“Adam Ruins Everything” is one of my favorite web series. The “CollegeHumor” original, hosted by Adam Conover, is a myth-busting show dedicated to ruining some of the most ingrained notions in our society, such as the stigma of talking about how much you get paid with coworkers or the real value of that diamond engagement ring (hint, it’s not much).
A marketing conference invited Conover to speak about effective marketing to millennials (a notion he found hilarious because of the idea that millennials are a tough market to crack).
His list of grievances about the concept of marketing to millennials basically boils down to this:
1. Generations are just a loose concept we as a society made up.
2. Millennials are no more narcissistic than previous generations were at their age (*ahem* greatest generation?)
3. Millennials don’t want to be talked down to in cynical tones about what it is they like or believe. They prefer to receive information without the spin.
Millennial marketing tips
Why did I bring Conover into this? Like Conover, I have a passion for dispelling myths and clearing up mysteries. I want to get to the heart of what Conover was attempting to explain: how to market to millennials. The truth is that millennials aren’t very different than their older counterparts. While some circumstances have changed, such as technology and culture, they are still just people.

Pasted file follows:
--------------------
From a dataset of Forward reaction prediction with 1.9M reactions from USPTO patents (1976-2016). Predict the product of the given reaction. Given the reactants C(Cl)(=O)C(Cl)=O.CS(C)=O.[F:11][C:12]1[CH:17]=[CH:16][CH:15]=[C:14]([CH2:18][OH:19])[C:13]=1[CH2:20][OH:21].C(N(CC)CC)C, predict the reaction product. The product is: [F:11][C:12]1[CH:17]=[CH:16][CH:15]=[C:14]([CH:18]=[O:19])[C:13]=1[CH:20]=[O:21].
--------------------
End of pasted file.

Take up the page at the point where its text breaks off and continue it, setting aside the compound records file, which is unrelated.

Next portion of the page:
Sooner rather than later, millennials will make up the majority of your marketing base and it’s important to know what you can do to bring in the most supporters.
Here are three valuable tips for a successful millennial nonprofit marketing campaign.
1. Embrace instant gratification
Sure, instant gratification is a dirty concept to some, but it is the reality we live in today. Everything is available at a moment’s notice, whether it’s food, entertainment, or feedback.
Your nonprofit has to embrace an instant gratification mentality if you hope to make a dent in the millennial market. Social media is the perfect place to give your millennial followers what they are looking for at a moment’s notice.
Charity:Water dedicates its efforts to bringing clean drinking water to developing nations. According to Brogan & Partners, Charity:Water was one of the first nonprofits to use Instagram to get their message out.
Each success is immediately broadcast on their Instagram at the rate of one update per day. This provides their millennial donors an understanding of what their support is worth in real time on a network they actively use (unlike phone calls and direct mail).
The more millennials know about your efforts and how far their donations have gone (or will go), the more engaged they will be and the sooner you can recruit them for more help. Every time you have a success, prepare a blog post, a video, an image, anything that will inform your millennial followers as soon as possible.
Instant gratification doesn’t just mean alerting your followers to what is going on. It also means answering their concerns quickly, getting to the point quickly about what your campaign is about, and providing them with lots of easy ways to give or get involved.